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N Use By Plants
Nitrate Assimilation
Ammonia Assimilation
Glu, Gln, Asn, Gly, Ser
Aminotransferases
Asp, Ala, GABA
Val, Leu, Ileu, Thr, Lys
Pro, Arg, Orn
Polyamines
Non-protein AAs
Alkaloids
Sulfate Assimilation
Cys, Met, AdoMet, ACC
His, Phe, Tyr, Tryp
Secondary Products
Onium Compounds
Enzymes
Methods
Simulation
References
HORT640 - Metabolic Plant Physiology

Aminotransferase Reactions

GABA accumulation under anaerobic stress

The accumulation of the amino acid 4-aminobutyrate (gamma-aminobutyrate) (GABA) is markedly stimulated under anaerobic conditions (Streeter and Thompson, 1972; Stewart and Larher, 1980; Aurisano et al, 1995ab; Ratcliffe, 1995).

In part this may be a consequence of cytoplasmic acidification, stimulating the activity of glutamate decarboxylase, which has an acid pH optimum (~ 5.8) (Patterson and Graham, 1987):

Glutamate decarboxylase [EC 4.1.1.15]

glutamate + H+ ---> GABA + CO2

Because this reaction is proton consuming, it could represent an adaptive response contributing to regulation of cytoplasmic pH (Patterson and Graham, 1987; Crawford et al, 1994; Ratcliffe, 1995).

Crawford et al (1994) have shown that weak acids causing cytoplasmic acidification also induce GABA accumulation, and they conclude that this response is consistent with a role for GABA synthesis in active pH regulation.

GABA can be transaminated with pyruvate to yield alanine (or with 2-oxoglutarate to yield glutamate), generating succinic semialdehyde, which can then be metabolized to succinate via the action of succinate semialdehyde dehydrogenase (Vandewalle and Olson, 1983; Patterson and Graham, 1987; Shelp et al, 1995).

The latter enzymes are mitochondrial (Hearl and Churchich, 1984; Breitkreuz and Shelp, 1995), and have alkaline pH optima (Patterson and Graham, 1987). GABA accumulation promoted by cytosolic acidification may result in part from inhibition of GABA-transaminases.

The conversion of glutamate to succinate via the action of glutamate decarboxylase, GABA transaminase [EC 2.6.1.19], and succinic semialdehyde dehydrogenase [EC 1.2.1.16 or 1.2.1.24] is known as the "GABA shunt" (Vandewalle and Olsson, 1983; Patterson and Graham, 1987; Breitkreuz and Shelp, 1995; Shelp et al, 1995) affording an alternative pathway for glutamate entry into the TCA (Krebs) cycle.

Although the glutamate decarboxylase pathway of GABA synthesis is thought to be the predominant pathway of GABA synthesis in plants, it should be noted that GABA can also be derived from putrescine (via gamma-aminobutyraldehyde) through the reactions catalyzed by diamine oxidase [EC 1.4.3.6] and gamma-aminobutyraldehyde dehydrogenase [EC 1.2.1.19] (Flores et al, 1989) (see Polyamines). The latter enzyme may be the same as betaine aldehyde dehydrogenase (BADH) [EC 1.2.1.8] involved in glycinebetaine synthesis (Trossat et al, 1997) (see Quaternary ammonium and tertiary sulfonium compounds).

GABA accumulation is induced in response to a sudden decrease in temperature (Wallace et al, 1984; Patterson and Graham, 1985), in response to heat shock (Mayer et al, 1990), mechanical manipulation (Wallace et al, 1984), and water stress (Rhodes et al, 1986). Heat shock is known to induce rapid, transient changes in cytoplasmic calcium (Gong et al, 1998).

Rapid GABA accumulation in response to wounding may play a role in plant defense against insects (Ramputh and Brown, 1996).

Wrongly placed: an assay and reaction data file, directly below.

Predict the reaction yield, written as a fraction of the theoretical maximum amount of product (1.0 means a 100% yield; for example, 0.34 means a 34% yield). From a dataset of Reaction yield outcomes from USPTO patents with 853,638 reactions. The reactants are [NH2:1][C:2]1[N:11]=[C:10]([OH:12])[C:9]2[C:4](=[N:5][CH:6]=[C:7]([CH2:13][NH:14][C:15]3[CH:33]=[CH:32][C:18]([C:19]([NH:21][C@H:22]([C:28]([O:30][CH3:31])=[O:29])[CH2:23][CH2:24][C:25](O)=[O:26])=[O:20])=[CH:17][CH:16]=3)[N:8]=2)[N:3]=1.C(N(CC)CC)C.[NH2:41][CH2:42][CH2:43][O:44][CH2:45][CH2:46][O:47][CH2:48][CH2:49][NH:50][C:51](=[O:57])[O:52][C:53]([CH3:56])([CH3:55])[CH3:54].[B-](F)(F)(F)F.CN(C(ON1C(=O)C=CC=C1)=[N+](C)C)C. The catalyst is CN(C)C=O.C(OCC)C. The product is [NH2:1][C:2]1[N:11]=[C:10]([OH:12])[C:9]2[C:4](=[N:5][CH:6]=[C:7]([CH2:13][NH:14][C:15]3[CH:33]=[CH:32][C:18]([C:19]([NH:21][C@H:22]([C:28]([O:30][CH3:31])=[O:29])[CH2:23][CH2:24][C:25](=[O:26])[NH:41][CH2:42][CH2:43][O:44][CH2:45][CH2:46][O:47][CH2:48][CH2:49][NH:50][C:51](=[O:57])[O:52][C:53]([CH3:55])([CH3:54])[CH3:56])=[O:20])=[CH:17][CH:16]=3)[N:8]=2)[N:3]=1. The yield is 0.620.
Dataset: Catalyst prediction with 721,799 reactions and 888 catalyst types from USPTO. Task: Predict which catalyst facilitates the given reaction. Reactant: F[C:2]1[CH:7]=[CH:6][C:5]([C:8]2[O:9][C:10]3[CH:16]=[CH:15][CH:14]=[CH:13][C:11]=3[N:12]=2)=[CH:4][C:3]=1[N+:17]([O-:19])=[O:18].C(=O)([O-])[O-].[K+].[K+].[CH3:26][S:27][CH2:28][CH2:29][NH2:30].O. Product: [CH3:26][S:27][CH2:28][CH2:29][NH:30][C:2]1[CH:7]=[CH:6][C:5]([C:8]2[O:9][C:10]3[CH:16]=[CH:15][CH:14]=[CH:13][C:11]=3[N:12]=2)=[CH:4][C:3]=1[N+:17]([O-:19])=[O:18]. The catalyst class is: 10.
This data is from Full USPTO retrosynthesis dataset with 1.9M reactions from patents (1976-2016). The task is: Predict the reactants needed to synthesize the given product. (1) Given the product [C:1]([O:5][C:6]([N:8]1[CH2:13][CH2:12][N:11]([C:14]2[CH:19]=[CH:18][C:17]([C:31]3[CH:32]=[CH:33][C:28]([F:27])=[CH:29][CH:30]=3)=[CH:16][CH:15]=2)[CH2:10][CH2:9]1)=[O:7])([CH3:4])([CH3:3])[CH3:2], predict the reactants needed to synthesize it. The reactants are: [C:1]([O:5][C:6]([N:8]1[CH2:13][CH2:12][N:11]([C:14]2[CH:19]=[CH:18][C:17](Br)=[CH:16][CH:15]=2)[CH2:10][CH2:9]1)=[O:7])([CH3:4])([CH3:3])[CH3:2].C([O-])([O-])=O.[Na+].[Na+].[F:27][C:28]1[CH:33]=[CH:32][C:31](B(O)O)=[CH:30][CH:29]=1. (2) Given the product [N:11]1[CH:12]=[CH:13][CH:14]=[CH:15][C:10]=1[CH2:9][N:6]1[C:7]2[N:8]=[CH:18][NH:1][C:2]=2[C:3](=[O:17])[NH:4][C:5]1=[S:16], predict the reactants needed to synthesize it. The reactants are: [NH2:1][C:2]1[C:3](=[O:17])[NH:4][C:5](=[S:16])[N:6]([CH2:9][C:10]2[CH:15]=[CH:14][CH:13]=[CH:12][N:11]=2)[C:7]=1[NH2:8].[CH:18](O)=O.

Glutamate decarboxylase is a cytosol localized enzyme (Breitkreuz and Shelp, 1995) and has recently been shown to be a calmodulin-binding protein that is Ca2+/calmodulin activated (Ling et al, 1994; Baum et al, 1996; Arazi et al, 1995; Snedden et al, 1995). For a recent review of glutamate decarboxylase regulation see: Ireland RJ, Lea PJ 1999 The enzymes of glutamine, glutamate, asparagine, and aspartate metabolism. In (BK Singh ed) "Plant Amino Acids: Biochemistry and Biotechnology", Marcel Dekker, NY, pp. 49-109.

Crawford et al (1994) note that reduced cytosolic pH values increase Ca2+ levels, and rapid and transient increases in Ca2+ levels are known to occur in response to mechanical stress and cold stress; conditions which elicit rapid GABA accumulation (Wallace et al, 1984). Mitochondria contribute to the anoxic Ca2+ signal in maize suspension-cultured cells (Subbaiah et al, 1998).

The Ca2+/calmodulin activation of glutamate decarboxylase provides a link between intermediary amino acid metabolism and perturbations of cytosolic Ca2+ (Ling et al, 1994; Baum et al, 1996; Arazi et al, 1995; Snedden et al, 1995) known to regulate a host of other metabolic activities (Allan and Trewavas, 1985; Bush, 1995; Sanders et al, 1999). For a recent review of GABA metabolism and functions see: Bown and Shelp (1997).

It has recently been shown that GABA stimulates ethylene production in sunflower, apparently by causing increases in ACC synthase [EC 4.4.1.14], mRNA accumulation, ACC levels, ACC oxidase mRNA levels and ACC oxidase activity, suggesting that GABA may play a role in signaling (Kathiresan et al, 1997).

The only other enzyme of glutamate metabolism known to be stimulated by Ca2+ in plants is glutamate dehydrogenase (GDH), a mitochondrial enzyme (Turano et al, 1997).

Glutamate dehydrogenase [EC 1.4.1.2]

NH3 + 2-oxoglutarate + NADH <---> glutamate + NAD+

(see also Ammonia assimilation and recycling)

In both maize and Arabidopsis, GDH is a hexameric enzyme whose subunits are encoded by two separate genes, gdh1 and gdh2 (Pryor, 1990; Magalhaes et al, 1990; Turano et al, 1997). In wildtype plants this results in 7 isoenzymes whose relative abundance is largely determined by the relative abundance of mRNA transcript abundance of the two genes (Turano et al, 1997). In gdh1 null mutants of maize a single GDH isozyme is detected, corresponding to the hexamer of the gdh2 gene product (Magalhaes et al, 1990).